Michael Dukakis and George Bush hurtled tirelessly through a final weekend of campaigning, the underdog Democrat vowing Saturday to work for those living on "the family budget, not the family fortune," while his rival pledged he wouldn't be "outhustled by the liberal governor from Massachusetts."
The two combatants raced across America at a pace that defied endurance while their managers were pouring millions of dollars into a campaign-ending television advertising drive.The Republicans professed no public concern that their lead might be dwindling in the race's final days. "George Bush is not jittery. Dan Quayle is not jittery," said the No. 2 man on the ticket.
The latest polls agreed Bush still leads, but differed on the trend. CBS reported a margin of 52-43, a slight gain for Bush over results broadcast 24 hours earlier. Pollster Louis Harris said Bush led 51-44, with the trend slightly in Dukakis' favor.
Candidates in the 33 Senate races and 435 House contests on Tuesday's ballot also went through a final weekend of working, as did the two dozen rivals contesting the 12 statehouse races. Democrats were rated as favorites to renew their control in the Senate and prohibitive favorites to hold a majority in the new House.
Everyone was straining for the finish line of a campaign marathon.
"We are all very tired," said Barbara Bush, speaking for candidates and their entourages everywhere.
Despite the fatigue, there was no letup with the election three days away.
Dukakis used increasingly sharp tones to criticize Republican vice presidential candidate Quayle and accused Bush of running a campaign of "lies and just plain garbage."
"I think the Republican Party began celebrating a little early, don't you?" Dukakis said to his crowds as he made his way through four states. "They're taking you for granted."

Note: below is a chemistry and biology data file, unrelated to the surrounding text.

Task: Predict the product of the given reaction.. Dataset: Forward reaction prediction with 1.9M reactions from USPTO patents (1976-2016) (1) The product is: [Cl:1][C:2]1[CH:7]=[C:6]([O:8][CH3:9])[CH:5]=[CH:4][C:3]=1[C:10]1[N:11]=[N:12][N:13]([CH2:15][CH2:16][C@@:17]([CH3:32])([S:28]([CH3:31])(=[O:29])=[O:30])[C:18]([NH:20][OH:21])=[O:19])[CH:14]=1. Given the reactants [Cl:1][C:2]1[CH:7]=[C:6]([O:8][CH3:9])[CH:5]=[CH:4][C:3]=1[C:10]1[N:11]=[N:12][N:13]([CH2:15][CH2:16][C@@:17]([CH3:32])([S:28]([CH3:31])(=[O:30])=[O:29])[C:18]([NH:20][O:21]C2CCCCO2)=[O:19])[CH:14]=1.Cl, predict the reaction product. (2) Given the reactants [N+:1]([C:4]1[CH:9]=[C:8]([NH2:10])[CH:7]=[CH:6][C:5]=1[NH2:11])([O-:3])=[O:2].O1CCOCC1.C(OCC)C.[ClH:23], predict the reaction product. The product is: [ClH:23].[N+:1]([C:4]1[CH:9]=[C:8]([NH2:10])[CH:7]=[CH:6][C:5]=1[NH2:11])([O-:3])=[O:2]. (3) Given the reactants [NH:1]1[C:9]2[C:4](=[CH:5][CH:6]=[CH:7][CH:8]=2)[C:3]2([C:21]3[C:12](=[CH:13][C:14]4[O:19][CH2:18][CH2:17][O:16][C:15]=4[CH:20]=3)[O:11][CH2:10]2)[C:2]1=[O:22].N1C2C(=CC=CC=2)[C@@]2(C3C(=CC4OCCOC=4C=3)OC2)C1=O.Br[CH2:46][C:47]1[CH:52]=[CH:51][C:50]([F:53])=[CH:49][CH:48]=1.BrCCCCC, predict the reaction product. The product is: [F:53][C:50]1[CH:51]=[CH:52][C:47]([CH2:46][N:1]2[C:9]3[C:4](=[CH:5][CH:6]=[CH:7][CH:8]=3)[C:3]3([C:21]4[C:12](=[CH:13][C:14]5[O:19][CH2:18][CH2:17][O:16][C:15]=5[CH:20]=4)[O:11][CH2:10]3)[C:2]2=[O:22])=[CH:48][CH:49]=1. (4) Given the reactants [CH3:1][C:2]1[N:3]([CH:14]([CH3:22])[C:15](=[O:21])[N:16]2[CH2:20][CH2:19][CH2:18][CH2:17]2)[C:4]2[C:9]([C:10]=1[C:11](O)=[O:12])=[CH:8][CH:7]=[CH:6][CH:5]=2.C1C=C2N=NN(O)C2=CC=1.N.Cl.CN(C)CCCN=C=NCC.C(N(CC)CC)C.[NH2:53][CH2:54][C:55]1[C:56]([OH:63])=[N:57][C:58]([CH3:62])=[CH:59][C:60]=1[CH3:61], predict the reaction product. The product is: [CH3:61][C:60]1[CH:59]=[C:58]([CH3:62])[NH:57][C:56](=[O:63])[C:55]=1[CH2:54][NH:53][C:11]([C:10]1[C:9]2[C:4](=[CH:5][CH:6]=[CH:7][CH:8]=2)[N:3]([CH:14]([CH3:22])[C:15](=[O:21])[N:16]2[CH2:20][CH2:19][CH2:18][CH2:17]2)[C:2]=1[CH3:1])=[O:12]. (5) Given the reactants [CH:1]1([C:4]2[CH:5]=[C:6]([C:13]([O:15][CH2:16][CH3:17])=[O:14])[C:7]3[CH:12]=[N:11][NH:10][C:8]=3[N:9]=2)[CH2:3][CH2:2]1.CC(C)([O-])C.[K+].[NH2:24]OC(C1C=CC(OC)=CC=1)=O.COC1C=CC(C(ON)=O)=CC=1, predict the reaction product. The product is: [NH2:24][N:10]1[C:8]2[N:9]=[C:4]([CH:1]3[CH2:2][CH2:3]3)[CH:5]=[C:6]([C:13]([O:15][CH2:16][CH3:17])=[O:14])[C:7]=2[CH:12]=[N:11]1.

Bush also had four states on his itinerary, although aides were juggling his schedule to counter Dukakis' moves. He knocked on doors in one New Jersey neighborhood, made a few get-out-the-vote telephone calls, painted a campaign sign and told reporters, "I don't believe in polls. Let someone else sort out all these polls."
Bush aides spread the word that their own polls showed a modest improvement in the vice president's support overnight, and claimed a lead in the range of 8-10 points nationally. Democrats said it was more like five or six points.
An Associated Press tabulation showed Bush leading for as many as 359 electoral votes. But many of them were from states where Dukakis seemed to be gaining, and the vice president could not count on the 270 needed for victory. The survey showed Dukakis leading for as many as 101 electoral votes, while 78 votes were in states rated as tossups, including Pennsylvania, Missouri and Illinois.
In Utah, Bush is way ahead. In a Deseret News/KSL-TV poll taken by Dan Jones & Associates last week, 64 percent said they will vote for the Bush/Quayle ticket, 28 percent for the Dukakis/Bentsen ticket, 2 percent said they'd vote for the Libertarian ticket of Ron Paul and Andre Marrou, 1 percent said they'd vote for someone else and 5 percent didn't know.
President Reagan campaigned for Bush and the Republicans in his weekly radio address, and he dusted off an old standby from past campaigns in personal appearances in Michigan and Texas.
"We need you to ride with us," he told a crowd at a rodeo center in Mesquite, Texas. "And if you would, I hope you'll help win just one more for the Gipper."
Democratic vice presidential candidate Lloyd Bentsen delivered the Democratic response to Reagan's radio address and campaigned in California. He accused Bush of false campaign advertising and said the Republican philosophy is, "If it sounds good, we're going to say it, never mind the facts."